Skip to site content

Maternal-Child Health

Every 15 minutes a baby is born with NAS infographic detail from Vanderbilt University

Neonatal Abstinence Syndrome (NAS)/Neonatal Opioid Withdrawal Syndrome (NOWS)

Neonatal Abstinence Syndrome (NAS) refers specifically to neonatal withdrawal from opioids. Common opioids that can lead to NAS include short acting opioids including hydromorphone, oxymorphone, morphine, oxycodone, codeine and heroin, and long acting opioids including methadone and buprenorphine. NAS describes a constellation of symptoms including CNS irritability, autonomic instability, and GI dysfunction. NAS occurs in 55-94% of infants exposed to opiates and varies in severity from mild to life-threatening. Clinical signs and symptoms of NAS depend on multiple factors including the type of opioid the infant was exposed to, timing of exposure before delivery, maternal health, and maternal and infant metabolism.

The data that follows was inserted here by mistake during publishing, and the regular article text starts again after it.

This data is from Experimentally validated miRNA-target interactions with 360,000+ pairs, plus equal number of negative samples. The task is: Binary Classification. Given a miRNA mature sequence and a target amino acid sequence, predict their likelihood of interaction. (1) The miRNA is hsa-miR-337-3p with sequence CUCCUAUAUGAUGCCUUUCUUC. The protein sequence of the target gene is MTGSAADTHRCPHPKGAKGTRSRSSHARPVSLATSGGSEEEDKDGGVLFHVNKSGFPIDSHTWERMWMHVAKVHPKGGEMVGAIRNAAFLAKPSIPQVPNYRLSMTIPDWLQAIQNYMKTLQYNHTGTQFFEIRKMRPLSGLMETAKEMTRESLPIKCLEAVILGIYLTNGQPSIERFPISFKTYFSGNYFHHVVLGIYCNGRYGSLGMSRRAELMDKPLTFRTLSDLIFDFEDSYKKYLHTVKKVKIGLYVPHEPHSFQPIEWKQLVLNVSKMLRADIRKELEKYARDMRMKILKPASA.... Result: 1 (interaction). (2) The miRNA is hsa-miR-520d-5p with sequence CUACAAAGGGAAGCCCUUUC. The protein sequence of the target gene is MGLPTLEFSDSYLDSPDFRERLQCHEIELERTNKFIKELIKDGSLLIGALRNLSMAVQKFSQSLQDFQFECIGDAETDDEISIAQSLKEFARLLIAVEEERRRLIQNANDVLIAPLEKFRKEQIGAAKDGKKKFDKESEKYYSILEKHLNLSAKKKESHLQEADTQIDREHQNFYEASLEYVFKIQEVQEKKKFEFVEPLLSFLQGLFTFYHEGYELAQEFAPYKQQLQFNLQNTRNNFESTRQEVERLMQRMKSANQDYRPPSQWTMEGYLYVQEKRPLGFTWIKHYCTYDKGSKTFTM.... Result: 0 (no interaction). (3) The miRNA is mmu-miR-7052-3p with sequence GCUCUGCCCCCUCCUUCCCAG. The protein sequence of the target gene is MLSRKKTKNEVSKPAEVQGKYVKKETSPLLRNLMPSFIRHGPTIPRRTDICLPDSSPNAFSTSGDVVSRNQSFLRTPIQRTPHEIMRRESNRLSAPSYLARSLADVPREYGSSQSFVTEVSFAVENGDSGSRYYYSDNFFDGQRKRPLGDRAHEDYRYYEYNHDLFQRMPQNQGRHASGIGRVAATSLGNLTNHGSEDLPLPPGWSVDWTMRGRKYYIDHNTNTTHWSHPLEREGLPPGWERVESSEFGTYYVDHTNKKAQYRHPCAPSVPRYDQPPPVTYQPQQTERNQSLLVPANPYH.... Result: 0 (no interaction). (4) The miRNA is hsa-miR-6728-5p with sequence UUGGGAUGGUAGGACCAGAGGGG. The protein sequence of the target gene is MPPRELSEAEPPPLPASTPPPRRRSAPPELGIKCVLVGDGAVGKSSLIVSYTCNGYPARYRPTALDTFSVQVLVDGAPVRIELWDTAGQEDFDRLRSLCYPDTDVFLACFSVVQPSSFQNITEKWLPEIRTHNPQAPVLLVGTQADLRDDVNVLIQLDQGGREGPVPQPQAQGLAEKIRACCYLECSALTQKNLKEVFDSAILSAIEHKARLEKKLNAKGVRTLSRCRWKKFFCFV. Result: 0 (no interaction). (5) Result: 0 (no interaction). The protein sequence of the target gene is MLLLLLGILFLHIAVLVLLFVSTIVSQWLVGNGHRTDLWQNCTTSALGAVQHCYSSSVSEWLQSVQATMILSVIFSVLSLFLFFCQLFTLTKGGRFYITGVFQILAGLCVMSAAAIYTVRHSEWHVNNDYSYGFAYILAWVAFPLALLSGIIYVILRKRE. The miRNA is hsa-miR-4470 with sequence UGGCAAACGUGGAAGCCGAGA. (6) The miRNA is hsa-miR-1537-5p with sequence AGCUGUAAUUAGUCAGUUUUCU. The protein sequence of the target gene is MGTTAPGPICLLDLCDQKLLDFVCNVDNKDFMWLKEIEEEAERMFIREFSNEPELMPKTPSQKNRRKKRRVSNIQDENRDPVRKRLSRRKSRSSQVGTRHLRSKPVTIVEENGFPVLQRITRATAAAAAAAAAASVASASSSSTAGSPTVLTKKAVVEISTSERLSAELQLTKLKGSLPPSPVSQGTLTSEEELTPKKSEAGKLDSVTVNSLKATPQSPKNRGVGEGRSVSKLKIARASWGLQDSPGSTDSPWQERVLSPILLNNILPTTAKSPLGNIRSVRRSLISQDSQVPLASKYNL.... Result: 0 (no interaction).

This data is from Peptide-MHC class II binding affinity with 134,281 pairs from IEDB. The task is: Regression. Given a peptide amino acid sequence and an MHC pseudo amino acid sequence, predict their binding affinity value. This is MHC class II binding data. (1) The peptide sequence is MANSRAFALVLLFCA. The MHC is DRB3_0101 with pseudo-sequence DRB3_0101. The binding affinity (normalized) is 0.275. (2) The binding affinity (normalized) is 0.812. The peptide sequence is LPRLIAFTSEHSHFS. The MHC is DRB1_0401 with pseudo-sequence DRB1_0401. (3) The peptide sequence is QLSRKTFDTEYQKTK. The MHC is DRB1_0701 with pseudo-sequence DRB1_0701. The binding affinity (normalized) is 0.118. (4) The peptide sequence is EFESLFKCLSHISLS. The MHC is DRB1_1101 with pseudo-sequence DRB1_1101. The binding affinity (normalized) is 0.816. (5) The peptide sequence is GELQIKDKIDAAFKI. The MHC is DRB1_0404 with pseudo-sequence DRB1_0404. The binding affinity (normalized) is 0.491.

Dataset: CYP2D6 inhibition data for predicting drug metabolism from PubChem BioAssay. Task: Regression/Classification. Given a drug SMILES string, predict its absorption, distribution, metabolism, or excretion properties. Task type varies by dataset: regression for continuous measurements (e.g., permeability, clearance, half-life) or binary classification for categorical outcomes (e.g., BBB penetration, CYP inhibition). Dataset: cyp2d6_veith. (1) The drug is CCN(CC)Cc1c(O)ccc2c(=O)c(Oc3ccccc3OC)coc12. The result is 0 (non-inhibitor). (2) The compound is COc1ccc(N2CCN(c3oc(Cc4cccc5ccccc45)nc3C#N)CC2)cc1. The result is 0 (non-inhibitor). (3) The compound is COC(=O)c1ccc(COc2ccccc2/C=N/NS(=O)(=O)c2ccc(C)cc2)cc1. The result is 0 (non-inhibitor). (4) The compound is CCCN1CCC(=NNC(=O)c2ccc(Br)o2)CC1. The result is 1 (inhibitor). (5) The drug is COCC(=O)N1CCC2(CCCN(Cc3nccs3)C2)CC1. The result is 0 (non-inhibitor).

IHS NAS Guidelines

Incidence and costs of NAS are rising. NAS is a withdrawal syndrome in infants born to mothers who used opioids during pregnancy. Prevention and treatment of substance use disorders are imperative for women before, during and after pregnancy. See more in a nas infographic [PDF - 1.1 MB] by Vanderbilt University's Department of Pediatrics.

Breastfeeding and Illicit Drug Use - Indian Health Service Best Practice Guidelines

The Indian Health Service recommends and supports breastfeeding as the normal method of infant feeding, in alignment with their adherence to the World Health Organization's Baby-Friendly Hospital Initiative. Formula feeding is associated with short and long term health risks. However, specific drugs can also potentially cause harm to infants when used by breastfeeding mothers. This document offers guidance on breastfeeding where illicit substances are of concern. Decisions should be made on a case by case basis by the clinicians, in consultation with the new mother.